Notes on Siddhartha Themes

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Siddhartha Topic Tracking: Nature

Nature 1: Siddhartha and Govinda meditate beneath a grove of trees to connect with Om, the unity of the universe. Being off on their own away from the village in nature helps to focus their thoughts.

Nature 2: The wandering Samanas, practicing self- denial from all bodily desires, exile themselves from the rest of society and live in the forest. Siddhartha and Govinda leave civilization to become Samanas, following them into the forest.

Nature 3: Siddhartha meditates after he has become a Samana and projects his mind into nature to understand it. He imagines that he is the dead animal picked apart by vultures, then turned into dust again and again in "painless eternity." Nature seems to hold the answers to a proper understanding of the cycle of life. Living in his family village with the Brahmin, he was not able to explore Nature in his own way. Now Siddhartha has cut himself off from society and lives in the forest.

Nature 4: Buddha has established the center of his teaching in the Jetavana grove. In his monastery monks wander about amongst the beautiful landscape of trees and gardens. Buddha offers salvation to those who are suffering. The Buddha's original enlightenment occured while he was sitting beneath a tree many years before. Isoloated from the main center of Savathi, the picturesque scene in Jetavana offers an escape from "desires and the world."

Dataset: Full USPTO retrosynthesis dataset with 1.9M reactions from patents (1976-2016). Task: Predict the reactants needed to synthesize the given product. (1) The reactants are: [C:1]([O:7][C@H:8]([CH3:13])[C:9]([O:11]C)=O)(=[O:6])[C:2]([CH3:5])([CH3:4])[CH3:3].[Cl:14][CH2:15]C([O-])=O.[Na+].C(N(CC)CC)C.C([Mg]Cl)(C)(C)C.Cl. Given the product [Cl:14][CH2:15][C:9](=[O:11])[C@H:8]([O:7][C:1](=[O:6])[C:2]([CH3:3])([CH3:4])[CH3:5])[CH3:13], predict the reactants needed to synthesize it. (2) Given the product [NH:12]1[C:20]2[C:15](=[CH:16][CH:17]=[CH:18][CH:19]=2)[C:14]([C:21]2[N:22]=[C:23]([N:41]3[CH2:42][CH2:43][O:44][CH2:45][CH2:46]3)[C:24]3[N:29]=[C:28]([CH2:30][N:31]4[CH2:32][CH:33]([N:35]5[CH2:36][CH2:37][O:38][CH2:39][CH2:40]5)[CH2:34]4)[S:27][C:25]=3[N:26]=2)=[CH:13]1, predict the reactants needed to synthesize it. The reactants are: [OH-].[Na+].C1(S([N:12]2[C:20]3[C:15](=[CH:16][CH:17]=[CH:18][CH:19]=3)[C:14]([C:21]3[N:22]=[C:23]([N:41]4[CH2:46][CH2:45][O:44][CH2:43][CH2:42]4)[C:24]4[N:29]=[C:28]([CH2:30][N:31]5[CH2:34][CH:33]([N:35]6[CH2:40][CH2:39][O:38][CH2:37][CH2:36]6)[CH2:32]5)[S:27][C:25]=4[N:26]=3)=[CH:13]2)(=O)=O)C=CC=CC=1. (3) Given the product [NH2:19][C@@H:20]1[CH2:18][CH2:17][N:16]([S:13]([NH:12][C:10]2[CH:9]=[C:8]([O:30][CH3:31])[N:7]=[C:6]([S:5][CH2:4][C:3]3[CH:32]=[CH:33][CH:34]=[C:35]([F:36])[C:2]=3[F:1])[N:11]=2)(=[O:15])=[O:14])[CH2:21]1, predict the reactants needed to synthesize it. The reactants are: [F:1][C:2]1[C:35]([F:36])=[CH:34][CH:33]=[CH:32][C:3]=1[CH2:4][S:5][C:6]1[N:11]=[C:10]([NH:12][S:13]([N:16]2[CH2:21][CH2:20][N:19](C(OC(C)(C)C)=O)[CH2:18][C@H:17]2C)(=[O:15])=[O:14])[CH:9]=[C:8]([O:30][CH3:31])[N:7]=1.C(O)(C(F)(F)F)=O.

Nature 5: Abandoning all teachings, Siddhartha views the natural world as it is rather than thinking about the life cycle as he did with the Samanas. The colors in Nature surprise him, for he had never paid attention to them before. He had always tried to understand what everything meant and did not perceive it all for what it is. The flowers and river fascinate him as he walks alone, filled with energy.

Nature 6: Govinda appears in a dream, sprouting breasts from which Siddhartha drinks. The milk tastes like everything in nature and in the world, like Om. Siddhartha embraces the lusty desires of his body, hoping it will make him understand Om.

Nature 7: In a lush garden, Kamala's grove, Siddhartha discovers the woman who shall teach him about lovemaking; in the Jetavana grove he heard Buddha's teachings, yet in Kamala's grove he begins the quest of learning for himself, through experience.

Nature 8: Siddhartha had lived in the wild forest with the Samanas, visited the garden of Buddha at Jetavana, and first met Kamala in her grove at the edge of Samsara. Now he owns a garden of his own. His understanding of nature has changed a lot. Instead of being humble and considering his connection to nature, he selfishly possesses it for himself by owning property.

Nature 9: Preparing to commit suicide by jumping into the river, Siddhartha holds on to the trunk of a tree, gazing down at the water. His reflection on the water's surface enlightens him, and he suddenly feels connected again to Om and recalls the world's creator, Brahman. He abandons his old materialism and becomes a part of nature again.